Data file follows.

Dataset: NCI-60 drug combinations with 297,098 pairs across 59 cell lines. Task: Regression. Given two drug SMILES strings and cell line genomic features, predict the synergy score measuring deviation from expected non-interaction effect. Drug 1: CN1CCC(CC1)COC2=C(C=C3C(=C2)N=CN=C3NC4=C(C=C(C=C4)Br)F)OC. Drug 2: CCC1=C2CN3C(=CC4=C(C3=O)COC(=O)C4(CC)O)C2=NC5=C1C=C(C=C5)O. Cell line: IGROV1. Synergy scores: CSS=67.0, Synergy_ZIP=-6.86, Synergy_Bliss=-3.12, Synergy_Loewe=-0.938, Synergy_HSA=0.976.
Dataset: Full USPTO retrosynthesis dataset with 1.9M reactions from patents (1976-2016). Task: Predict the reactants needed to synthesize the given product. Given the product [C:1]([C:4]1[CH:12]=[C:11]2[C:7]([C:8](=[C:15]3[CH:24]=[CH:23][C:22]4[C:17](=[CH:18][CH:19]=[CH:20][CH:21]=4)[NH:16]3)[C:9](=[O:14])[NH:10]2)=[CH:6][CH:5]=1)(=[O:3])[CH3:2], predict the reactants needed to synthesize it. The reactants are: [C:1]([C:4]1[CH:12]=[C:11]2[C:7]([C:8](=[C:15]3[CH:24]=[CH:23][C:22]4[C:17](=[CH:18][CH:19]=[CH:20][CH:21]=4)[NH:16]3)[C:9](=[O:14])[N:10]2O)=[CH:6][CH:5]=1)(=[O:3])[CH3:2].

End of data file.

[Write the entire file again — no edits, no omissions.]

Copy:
Dataset: NCI-60 drug combinations with 297,098 pairs across 59 cell lines. Task: Regression. Given two drug SMILES strings and cell line genomic features, predict the synergy score measuring deviation from expected non-interaction effect. Drug 1: CN1CCC(CC1)COC2=C(C=C3C(=C2)N=CN=C3NC4=C(C=C(C=C4)Br)F)OC. Drug 2: CCC1=C2CN3C(=CC4=C(C3=O)COC(=O)C4(CC)O)C2=NC5=C1C=C(C=C5)O. Cell line: IGROV1. Synergy scores: CSS=67.0, Synergy_ZIP=-6.86, Synergy_Bliss=-3.12, Synergy_Loewe=-0.938, Synergy_HSA=0.976.
Dataset: Full USPTO retrosynthesis dataset with 1.9M reactions from patents (1976-2016). Task: Predict the reactants needed to synthesize the given product. Given the product [C:1]([C:4]1[CH:12]=[C:11]2[C:7]([C:8](=[C:15]3[CH:24]=[CH:23][C:22]4[C:17](=[CH:18][CH:19]=[CH:20][CH:21]=4)[NH:16]3)[C:9](=[O:14])[NH:10]2)=[CH:6][CH:5]=1)(=[O:3])[CH3:2], predict the reactants needed to synthesize it. The reactants are: [C:1]([C:4]1[CH:12]=[C:11]2[C:7]([C:8](=[C:15]3[CH:24]=[CH:23][C:22]4[C:17](=[CH:18][CH:19]=[CH:20][CH:21]=4)[NH:16]3)[C:9](=[O:14])[N:10]2O)=[CH:6][CH:5]=1)(=[O:3])[CH3:2].